Not Our First Rodeo - August 12, 20
State Representative David Perryman
My great grandparents were looking for better conditions…All of them. Each one’s story was a little different. They had come from places like New York City and Chicago; Indiana and Missouri; Arkansas and Iowa. While those were their birthplaces, few of their parents had been there long. All but a few of my ancestors were moving, looking for new land, new places and new opportunities.
My great grandparents and their parents before them were like most of yours and were migrating away from poor living conditions and hardships, looking for a place to give their children a better future. People don’t move from places where they are comfortable. People don’t “pull up stakes” and say goodbye to parents and grandparents if their “stakes” are fancy.
But the hardships of that era and the decades afterwards did not dissipate just because they had moved to a new location. According to James C. Milligan’s “History of the Oklahoma Farmers Union” an Oklahoma farmer’s income at the turn of the last century was around $250 and Milligan reported that government officials estimated that a bare subsistence level of living was around $600 for a family of four. The massive economic power of great railroads and large financial entities made it impossible for farmers to better themselves.
Merchants charged substantially higher prices for goods bought on credit and heavy interest rates resulting in credit that often added as much as 50% to the purchase price of the goods. Poverty was epidemic. A significant segment of the state’s population was destitute. They organized the Grange, engaged in economic planning to survive and in 1890 formed the People’s party (commonly known as “Populists” and eventually succeeded by the Socialist Party), garnering nearly one in five state voters. In some rural areas, the membership was upwards of 50% of the population.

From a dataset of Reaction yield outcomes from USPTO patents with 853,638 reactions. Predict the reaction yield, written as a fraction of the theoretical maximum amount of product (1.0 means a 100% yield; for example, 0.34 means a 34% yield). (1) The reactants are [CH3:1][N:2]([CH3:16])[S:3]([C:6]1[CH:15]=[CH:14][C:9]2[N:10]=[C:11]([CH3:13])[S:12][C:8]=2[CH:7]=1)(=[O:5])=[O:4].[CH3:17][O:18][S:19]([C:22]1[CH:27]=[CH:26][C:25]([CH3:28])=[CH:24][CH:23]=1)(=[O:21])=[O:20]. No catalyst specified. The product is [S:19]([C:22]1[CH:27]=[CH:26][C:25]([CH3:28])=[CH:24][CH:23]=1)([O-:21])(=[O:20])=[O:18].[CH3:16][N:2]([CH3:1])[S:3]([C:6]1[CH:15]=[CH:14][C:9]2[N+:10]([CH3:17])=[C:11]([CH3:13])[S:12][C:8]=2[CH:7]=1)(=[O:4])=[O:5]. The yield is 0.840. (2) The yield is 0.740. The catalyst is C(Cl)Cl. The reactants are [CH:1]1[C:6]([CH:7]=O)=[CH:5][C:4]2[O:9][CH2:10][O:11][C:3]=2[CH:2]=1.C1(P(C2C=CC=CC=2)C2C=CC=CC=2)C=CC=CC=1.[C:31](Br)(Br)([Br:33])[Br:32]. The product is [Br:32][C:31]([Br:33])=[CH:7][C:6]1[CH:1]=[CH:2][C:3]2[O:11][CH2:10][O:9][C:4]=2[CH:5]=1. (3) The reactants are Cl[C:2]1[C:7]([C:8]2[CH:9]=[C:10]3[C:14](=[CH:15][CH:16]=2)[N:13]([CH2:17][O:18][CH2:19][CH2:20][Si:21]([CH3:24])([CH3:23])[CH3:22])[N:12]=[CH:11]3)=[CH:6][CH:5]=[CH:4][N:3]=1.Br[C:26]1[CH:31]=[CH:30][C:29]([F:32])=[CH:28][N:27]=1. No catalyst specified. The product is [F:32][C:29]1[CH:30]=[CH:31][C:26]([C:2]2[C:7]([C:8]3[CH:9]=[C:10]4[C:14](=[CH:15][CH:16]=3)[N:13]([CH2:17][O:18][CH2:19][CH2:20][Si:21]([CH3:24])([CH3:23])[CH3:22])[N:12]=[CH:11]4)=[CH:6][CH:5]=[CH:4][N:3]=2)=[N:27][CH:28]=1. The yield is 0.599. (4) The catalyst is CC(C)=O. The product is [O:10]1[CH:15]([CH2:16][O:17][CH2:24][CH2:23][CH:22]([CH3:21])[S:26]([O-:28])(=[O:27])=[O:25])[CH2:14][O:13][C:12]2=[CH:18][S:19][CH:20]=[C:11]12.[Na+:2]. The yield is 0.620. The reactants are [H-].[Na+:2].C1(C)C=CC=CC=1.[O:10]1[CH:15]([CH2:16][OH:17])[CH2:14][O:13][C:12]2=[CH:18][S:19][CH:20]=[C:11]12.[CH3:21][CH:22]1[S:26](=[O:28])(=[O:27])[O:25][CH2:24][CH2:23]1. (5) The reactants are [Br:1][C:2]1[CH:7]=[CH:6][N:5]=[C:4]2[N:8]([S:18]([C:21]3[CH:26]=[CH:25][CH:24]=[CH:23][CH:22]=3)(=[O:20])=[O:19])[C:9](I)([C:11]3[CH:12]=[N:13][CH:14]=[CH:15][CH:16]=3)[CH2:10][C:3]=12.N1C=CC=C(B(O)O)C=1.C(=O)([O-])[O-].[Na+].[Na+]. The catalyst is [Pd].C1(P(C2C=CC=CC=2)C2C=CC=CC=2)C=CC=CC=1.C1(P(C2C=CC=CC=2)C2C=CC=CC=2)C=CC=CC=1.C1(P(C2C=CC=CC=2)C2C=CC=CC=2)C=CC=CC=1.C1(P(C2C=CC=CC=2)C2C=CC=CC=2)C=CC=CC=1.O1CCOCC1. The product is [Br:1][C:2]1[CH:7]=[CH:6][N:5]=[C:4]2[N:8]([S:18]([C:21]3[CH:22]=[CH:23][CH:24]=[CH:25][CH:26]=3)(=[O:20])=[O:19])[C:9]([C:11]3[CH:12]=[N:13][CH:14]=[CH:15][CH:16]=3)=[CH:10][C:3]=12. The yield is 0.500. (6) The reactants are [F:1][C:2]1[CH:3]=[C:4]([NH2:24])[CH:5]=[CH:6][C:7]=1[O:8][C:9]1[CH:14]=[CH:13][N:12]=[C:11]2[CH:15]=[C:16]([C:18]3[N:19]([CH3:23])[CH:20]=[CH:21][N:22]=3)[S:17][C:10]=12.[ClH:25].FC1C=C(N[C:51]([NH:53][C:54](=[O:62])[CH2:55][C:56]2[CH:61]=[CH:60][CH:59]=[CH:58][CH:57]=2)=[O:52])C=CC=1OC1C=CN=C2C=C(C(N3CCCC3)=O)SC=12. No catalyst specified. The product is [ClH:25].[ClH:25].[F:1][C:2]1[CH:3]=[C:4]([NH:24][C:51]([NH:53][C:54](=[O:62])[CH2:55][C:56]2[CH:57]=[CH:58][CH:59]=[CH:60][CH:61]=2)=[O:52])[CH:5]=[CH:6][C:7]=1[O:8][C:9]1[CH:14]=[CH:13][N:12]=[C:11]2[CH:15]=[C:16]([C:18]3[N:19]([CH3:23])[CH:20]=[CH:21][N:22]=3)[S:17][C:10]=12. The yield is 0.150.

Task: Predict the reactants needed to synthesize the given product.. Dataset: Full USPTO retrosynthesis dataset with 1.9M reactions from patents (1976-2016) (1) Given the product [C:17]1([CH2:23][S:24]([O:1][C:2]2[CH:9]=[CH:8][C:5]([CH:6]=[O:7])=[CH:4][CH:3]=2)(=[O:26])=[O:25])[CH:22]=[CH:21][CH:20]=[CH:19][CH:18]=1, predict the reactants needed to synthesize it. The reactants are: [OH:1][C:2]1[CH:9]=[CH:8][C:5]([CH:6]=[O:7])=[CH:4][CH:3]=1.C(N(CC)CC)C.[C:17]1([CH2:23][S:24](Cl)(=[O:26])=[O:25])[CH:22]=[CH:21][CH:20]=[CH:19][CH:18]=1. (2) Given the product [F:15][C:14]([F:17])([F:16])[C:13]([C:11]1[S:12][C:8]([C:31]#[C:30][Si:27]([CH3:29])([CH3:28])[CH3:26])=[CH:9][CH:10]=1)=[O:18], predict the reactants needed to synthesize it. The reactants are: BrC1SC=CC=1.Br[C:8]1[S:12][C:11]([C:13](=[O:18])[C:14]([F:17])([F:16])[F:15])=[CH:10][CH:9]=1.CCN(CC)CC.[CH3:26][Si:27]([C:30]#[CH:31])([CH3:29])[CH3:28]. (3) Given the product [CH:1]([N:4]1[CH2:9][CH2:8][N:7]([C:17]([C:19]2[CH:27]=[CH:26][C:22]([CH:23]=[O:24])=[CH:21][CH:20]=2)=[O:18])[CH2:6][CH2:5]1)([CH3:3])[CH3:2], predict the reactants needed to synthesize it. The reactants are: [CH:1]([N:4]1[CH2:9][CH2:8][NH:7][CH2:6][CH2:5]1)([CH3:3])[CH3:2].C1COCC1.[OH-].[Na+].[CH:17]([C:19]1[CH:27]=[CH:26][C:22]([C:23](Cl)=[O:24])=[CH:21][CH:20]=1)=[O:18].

Organizing produced positive results and many Oklahomans found themselves able to remain in Oklahoma to pursue agriculture as a way of life. While there was a recurrence of interest in a socialist organization in 1928 and into the Great Depression, it seemed that in good times, there was little interest in that political party.
Last week, according to Rich Lowery, a national opinion writer, “It’s begun. We are having a debate over socialism.”
What Lowery did not recognize is that today, young people are striving for stability in their futures and finding less opportunity than a generation ago. Frustratingly, those of us who are less affected by current economic conditions have a tough time understanding the situation.
A case in point was another national editorial last week. This one by Cal Thomas ridiculed “Millennials” as seduced by socialism and unaware that freedom didn’t just “drop from the sky.” Thomas threw around terms like “shared wealth” and “free stuff” and “pampered” and “spoiled rotten.” He went so far as to say they “have likely not had to sacrifice much for their country.”
I am not a socialist and am not promoting socialism, but to stick our heads in the ground, call names, breed hatred and contempt, and outright ignore conditions that are weighing heavily on the minds of more than one-third of the country’s population is pure foolishness. It is with great confidence that I would venture to assert that in the 1890’s, there weren’t many Oklahoma farmers who set out to be socialists, but instead reached the conclusions they did because of an overwhelming economic and social struggle for survival.
Likewise, I cannot imagine Oklahomans who were faced with the credit crisis and poverty conditions and droughts of the Great Depression had any real adoration for the teachings of Karl Marx.
Instead, it seems much more logical that a large segment of our society is facing dire straits to make sense of life and the job market.
Just like miners carried a canary into the coal mine as an early warning system to detect carbon monoxide, there are gauges to indicate the availability of economic and social opportunities in our nation. Early symptoms are poverty and mental health problems, high incarceration rates, mountainous college debt and a lack of access to health care. When those issues affect an ever growing number of Americans, it is past time to take notice and do something about it.
Our country has been at this crossroads before. This is not our first rodeo. Most of us would like for the opportunities that were available to us to be available for Americans of all races, young and old. It seems that making that happen would be the logical way to suppress socialism and preserve our country.
Questions or comments call or write David Perryman 405-557-7401 or David.Perryman@okhouse.gov.